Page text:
George Bowers: Learning from a wood stove

George Bowers Sr.

George Bowers Sr.

One of the things I’m most thankful for this time of year is the warmth provided by the stove in our basement. There’s just something especially cozy about the heat produced from burning wood that changes the atmosphere of our whole house. Praise God for his gifts of trees, metal, fire and air.

There are also some things this iron contraption can teach us about life if we think of the stove as the soul of a believer and the fire as the Holy Spirit. When the Holy Spirit abides within, the entire atmosphere of a person’s life changes. The more the spirit is allowed to burn, the more warm and loving the Christian becomes. The spirit gives a coziness and calmness that overcomes the daily stresses and burdens of life and helps to regulate our emotional temperature. And just as the smoke from the chimney is an outward sign of an inner fire, so too, the outward love and compassion of a spirit-filled Christian is apparent to all those around him or her.

It’s important to remember however, that like a wood stove, the sacred presence of the Holy Spirit must be tended. Just as a fire will burn down and eventually go out if new fuel is not supplied, so too our relationship with God will dwindle toward coolness if we do not regularly maintain it. Upon arising every morning, one of my first chores is to journey downstairs to stoke the fire and add more wood, and shortly thereafter I begin stoking my spiritual fire by reading God’s word and praying. I’ve found by experience that if I neglect to take such time, my relationship with God will suffer, the Holy Spirit will be quenched, and my closeness with the Father will cool.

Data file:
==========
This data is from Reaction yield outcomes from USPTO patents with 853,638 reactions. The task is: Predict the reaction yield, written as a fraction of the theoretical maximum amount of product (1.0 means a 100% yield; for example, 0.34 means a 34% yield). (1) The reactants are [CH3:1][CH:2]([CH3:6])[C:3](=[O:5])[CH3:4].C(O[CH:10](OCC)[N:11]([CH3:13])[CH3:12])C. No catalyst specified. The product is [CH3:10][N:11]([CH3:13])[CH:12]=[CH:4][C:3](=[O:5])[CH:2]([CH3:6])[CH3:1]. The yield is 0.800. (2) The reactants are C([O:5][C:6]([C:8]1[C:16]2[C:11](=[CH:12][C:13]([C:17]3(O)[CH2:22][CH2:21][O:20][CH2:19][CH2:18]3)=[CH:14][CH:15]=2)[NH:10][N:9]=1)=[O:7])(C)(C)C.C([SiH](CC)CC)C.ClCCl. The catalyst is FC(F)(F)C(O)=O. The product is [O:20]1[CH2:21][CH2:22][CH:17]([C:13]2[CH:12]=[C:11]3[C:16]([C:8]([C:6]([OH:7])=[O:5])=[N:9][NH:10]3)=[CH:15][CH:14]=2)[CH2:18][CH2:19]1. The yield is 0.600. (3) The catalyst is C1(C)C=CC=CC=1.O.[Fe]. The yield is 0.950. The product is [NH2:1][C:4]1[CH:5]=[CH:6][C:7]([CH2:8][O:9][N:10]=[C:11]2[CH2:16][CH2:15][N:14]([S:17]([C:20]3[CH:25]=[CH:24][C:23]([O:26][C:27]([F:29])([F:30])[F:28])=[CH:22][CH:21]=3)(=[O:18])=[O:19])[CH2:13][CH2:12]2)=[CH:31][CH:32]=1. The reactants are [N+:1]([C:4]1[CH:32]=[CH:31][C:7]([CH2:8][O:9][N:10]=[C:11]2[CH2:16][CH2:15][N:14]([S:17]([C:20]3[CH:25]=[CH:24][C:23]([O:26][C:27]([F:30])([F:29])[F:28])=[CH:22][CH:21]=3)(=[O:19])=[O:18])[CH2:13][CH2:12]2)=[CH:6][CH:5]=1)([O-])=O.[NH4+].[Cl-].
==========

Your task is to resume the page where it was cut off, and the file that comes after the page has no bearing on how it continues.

But feeding the fire is not a once a day only event. If I am home during the day, I am constantly trekking to the basement to add wood as needed just as I must constantly be in prayer with the father. And when I do go out for the day, I must bank and prepare the stove just as I must fill my soul with the holy word of God to meet the challenges that come my way over the course of a day. Unlike the stove, however, regardless of where I may be or what I may be doing, I can constantly throw more fuel on my spiritual fire through prayer and scripture.

One of the things I’ve noticed is that our fire burns in proportion to the amount of air I allow it to have. Not only does it need fuel, but it also needs oxygen which I control with the damper. On cold windy January nights, the damper is nearly closed as the draft created by the wind blowing across the chimney top readily pulls air in. And although this wind causes those nights to be particularly chilly on the outside with wind chills dropping below zero, that same wind fans the flames inside the stove that provides additional heat for our home. In like fashion, the winds of stress, heartache and trouble may blow across our lives, but if we keep the fuel supplied inwardly, these same winds of trouble can fan the flames that deepen our relationships with God.

If you heat with wood this winter, or if you see smoke from other chimneys, thank God for his provision of physical heat and look for the spiritual lessons he wants to teach us through his creation all around us.

Stay warm and blessings! George

George Bowers Sr. is the pastor of Antioch Church of the Brethren in Woodstock and the author of four books, including his latest book of poetry, “Wit and Wisdom of the Woods.” He can be reached at

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